During our travels to Vietnam, Sapa was probably the most eye opening, beautiful and destabilizing of all. However, in the three weeks that I was in Vietnam, I will remember the people of Sapa the most and I was only there for two days. I could have spent weeks here and never gotten sick of the place or the amazingly nice people. The children were cute as buttons, the women so hard working and strong in both mind, body and spirt it was humbling, the men, kinda scarce.
On our first day in Sapa we travelled to the Bac Ha Market to see how the locals traded and lived. It was a feast for the eyes. The colors, the smiles, the bartering and bargaining was enjoyable. It always amazes me that some tourist will squable for a buck when these hard working people have so much less then we do. Share the love people. Very enjoyable to see how they lived, work and socialized.
Our second day was spent trekking with the Sapa Sisters. This is a very small organization of a few women who are trying to empower women in their country. They give trekking tours in the rice fields and villages and are absolutely charming, entertaining and knowledgeable. They are also very good with the english language and are pretty easy to understand. When we went I was disappointed at first because it was raining and misting and we debated on cancelling the trek. But we had taken an overnight train from Hanoi to see Sapa and I didn’t want a little rain to deter us. So we I rented some mud boots (they had none in my husbands size) and we bought cheap rain coats and off we were. Our Guide Pen was absolutely awesome. We were also followed by two other young women who one day aspired to be tour guides and followed us for 7 hours in order to sell us some of their goods but also to try and learn english. In the end they saved both my husband and I from slipping and falling in the mud quite a few times and deserved the big tip we gave them. I had also brought along some warm clothing for the children and this were handed out by our guide to everyone she knew. She only kept one item for her daughter. Quite different from our culture. So when we said our goodbyes to Pen, I gave her my fur lined hoody. She was so taken aback that she tood a bracelet off her arm and very gently put it on mine. Needless to say, I still wear it today. So if you are ever in Vietnam, don’t miss a trek with the Sapa Sisters, you will not be disappointed.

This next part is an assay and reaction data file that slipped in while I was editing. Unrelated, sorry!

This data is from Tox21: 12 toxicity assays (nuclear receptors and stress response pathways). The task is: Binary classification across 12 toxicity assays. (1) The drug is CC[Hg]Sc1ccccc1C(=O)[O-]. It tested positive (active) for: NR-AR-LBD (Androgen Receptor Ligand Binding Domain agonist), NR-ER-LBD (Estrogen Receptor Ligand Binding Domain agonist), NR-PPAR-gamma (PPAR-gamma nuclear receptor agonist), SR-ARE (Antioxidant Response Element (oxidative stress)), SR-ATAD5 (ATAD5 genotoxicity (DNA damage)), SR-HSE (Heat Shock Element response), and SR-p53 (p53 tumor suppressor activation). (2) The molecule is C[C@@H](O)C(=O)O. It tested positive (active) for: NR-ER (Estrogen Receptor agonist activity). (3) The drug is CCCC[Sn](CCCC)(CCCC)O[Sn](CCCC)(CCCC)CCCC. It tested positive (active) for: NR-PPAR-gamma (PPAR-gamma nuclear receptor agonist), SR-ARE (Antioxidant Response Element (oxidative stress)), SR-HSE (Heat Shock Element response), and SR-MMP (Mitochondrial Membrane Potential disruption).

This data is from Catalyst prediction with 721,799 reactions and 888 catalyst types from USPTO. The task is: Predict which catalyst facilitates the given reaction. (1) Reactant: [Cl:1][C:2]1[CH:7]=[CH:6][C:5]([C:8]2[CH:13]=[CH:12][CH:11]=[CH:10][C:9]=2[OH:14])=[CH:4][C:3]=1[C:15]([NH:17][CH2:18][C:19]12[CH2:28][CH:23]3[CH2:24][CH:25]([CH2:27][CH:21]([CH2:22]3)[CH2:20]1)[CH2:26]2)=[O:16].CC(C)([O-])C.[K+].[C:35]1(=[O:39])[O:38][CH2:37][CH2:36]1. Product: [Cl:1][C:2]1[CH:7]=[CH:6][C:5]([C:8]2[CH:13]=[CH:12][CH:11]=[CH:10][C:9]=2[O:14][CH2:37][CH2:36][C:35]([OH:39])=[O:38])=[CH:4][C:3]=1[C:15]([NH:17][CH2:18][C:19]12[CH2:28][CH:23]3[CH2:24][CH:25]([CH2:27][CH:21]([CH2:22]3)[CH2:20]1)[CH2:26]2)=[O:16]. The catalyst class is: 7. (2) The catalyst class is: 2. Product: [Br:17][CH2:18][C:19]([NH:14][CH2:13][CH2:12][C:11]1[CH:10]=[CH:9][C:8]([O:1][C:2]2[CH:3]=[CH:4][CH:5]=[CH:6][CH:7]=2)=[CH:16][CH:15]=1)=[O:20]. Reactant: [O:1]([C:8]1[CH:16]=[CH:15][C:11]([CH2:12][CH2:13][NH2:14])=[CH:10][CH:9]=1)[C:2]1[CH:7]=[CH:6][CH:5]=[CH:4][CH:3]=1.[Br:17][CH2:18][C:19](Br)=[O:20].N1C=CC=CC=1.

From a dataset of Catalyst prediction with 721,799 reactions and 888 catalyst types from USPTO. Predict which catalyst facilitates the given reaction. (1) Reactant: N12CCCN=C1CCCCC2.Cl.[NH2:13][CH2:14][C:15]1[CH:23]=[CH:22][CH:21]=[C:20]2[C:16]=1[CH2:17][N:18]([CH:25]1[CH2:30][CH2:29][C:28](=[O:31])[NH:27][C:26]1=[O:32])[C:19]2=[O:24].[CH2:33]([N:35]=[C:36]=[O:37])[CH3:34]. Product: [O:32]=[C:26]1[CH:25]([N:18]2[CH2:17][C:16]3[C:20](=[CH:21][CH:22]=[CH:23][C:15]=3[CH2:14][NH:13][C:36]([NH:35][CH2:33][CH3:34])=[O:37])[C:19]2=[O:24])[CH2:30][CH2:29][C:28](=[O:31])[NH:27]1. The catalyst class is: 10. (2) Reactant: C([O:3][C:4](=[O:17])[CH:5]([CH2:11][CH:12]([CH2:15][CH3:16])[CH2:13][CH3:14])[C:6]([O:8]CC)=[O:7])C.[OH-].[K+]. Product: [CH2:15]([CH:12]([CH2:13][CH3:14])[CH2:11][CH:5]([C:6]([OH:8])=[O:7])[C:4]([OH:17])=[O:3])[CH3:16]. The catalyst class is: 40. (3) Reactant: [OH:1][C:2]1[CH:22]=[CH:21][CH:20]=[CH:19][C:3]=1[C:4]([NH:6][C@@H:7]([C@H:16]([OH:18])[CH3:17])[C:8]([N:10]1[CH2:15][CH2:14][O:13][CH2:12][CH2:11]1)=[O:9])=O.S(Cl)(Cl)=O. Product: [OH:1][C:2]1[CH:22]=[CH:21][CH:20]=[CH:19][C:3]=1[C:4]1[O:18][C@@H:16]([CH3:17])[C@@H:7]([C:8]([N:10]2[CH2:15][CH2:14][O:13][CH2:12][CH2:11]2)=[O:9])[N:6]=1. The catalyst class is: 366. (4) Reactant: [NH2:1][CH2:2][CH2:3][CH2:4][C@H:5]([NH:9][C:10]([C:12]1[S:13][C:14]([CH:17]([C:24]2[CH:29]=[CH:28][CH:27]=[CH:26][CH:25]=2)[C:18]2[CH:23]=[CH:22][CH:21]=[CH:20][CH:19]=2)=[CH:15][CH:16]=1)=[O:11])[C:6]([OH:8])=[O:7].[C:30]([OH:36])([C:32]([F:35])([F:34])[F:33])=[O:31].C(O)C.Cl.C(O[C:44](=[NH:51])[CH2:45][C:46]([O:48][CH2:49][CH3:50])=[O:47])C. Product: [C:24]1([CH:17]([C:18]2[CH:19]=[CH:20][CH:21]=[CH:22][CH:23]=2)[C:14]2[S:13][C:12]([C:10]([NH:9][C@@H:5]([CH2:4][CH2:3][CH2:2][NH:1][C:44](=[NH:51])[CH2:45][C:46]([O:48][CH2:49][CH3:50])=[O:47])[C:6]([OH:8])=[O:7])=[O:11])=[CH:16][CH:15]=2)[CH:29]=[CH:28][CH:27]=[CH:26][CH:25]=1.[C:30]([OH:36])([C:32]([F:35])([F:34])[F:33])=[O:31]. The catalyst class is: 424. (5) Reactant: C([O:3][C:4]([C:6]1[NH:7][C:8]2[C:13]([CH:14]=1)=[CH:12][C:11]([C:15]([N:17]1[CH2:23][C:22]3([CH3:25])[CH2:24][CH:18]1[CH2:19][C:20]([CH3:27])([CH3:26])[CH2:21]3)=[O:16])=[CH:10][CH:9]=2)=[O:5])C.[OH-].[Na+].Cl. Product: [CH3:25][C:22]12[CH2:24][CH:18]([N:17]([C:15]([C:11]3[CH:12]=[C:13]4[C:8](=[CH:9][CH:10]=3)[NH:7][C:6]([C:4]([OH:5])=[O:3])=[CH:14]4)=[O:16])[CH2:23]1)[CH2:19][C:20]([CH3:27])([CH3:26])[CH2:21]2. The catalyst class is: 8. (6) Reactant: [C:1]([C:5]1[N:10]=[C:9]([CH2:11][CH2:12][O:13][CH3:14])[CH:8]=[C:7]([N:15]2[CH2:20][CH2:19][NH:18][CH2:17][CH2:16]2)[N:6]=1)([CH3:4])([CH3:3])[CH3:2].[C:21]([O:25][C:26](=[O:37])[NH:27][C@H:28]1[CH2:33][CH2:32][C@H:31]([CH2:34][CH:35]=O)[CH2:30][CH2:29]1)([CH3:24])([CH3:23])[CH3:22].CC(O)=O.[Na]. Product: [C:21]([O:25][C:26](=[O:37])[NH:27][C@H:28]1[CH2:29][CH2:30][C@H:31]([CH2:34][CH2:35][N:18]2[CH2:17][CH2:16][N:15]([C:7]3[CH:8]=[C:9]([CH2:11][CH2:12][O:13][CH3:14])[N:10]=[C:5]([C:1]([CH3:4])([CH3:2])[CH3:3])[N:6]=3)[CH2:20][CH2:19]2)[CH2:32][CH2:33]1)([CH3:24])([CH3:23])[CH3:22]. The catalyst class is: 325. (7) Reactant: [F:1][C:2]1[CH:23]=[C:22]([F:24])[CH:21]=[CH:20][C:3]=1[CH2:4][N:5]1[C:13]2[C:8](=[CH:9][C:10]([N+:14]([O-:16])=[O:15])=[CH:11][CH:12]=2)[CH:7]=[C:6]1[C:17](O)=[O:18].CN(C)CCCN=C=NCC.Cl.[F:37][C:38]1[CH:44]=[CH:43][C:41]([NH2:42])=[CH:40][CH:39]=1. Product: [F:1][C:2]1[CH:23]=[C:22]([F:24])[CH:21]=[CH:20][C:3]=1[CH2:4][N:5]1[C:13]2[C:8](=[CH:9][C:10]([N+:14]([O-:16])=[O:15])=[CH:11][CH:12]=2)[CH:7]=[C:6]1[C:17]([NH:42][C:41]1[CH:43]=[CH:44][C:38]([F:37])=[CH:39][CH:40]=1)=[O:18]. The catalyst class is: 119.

Check out my post on the Children of Vietnam to get a better insight into these amazing little ones.
Rice fields, These are all done by hand. No heavy machinery here.
Young woman selling bags to tourist at the Bac Ha Market
Woman selling yams
Woman watching the men negotiate the sale of a water buffalo
Water buffalo, they run wild on the farms and are used to work the fields.
Wise old woman in Bac Ha
Woman selling their vegetables at the market
Young woman of Bac Ha
Wise old woman of Bac Ha Market
Eating lunch in a village house in Bac Ha
Elder of the family
Woman and child
Sapa, this was one of the recipients of clothes that I had brought.
This was a woman from the Red Dao village tribe
One of the young women who followed us and aspired to one day be a guide. She was trying to learn english.
Trekking with Sapa Sisters
When we stopped for lunch, our Guide Pen was giving out the childrens clothes I had brought. This woman was a happy recipient.
Another happy Sapa Woman
On the left our Guide Pen with our two ‘followers’ and another young recipient of children’s clothing and accessories.
View from our lunch cafeteria
Our guide Pen’s aunt in her home.
Woman working at her sewing machine. It was really dark in the house and all she had was a little light on top of her head with lots of smoke coming from the fire on the ground.
Woman at work in Sapa
Getting a helping hand from Pen.
Just a ‘little’ muddy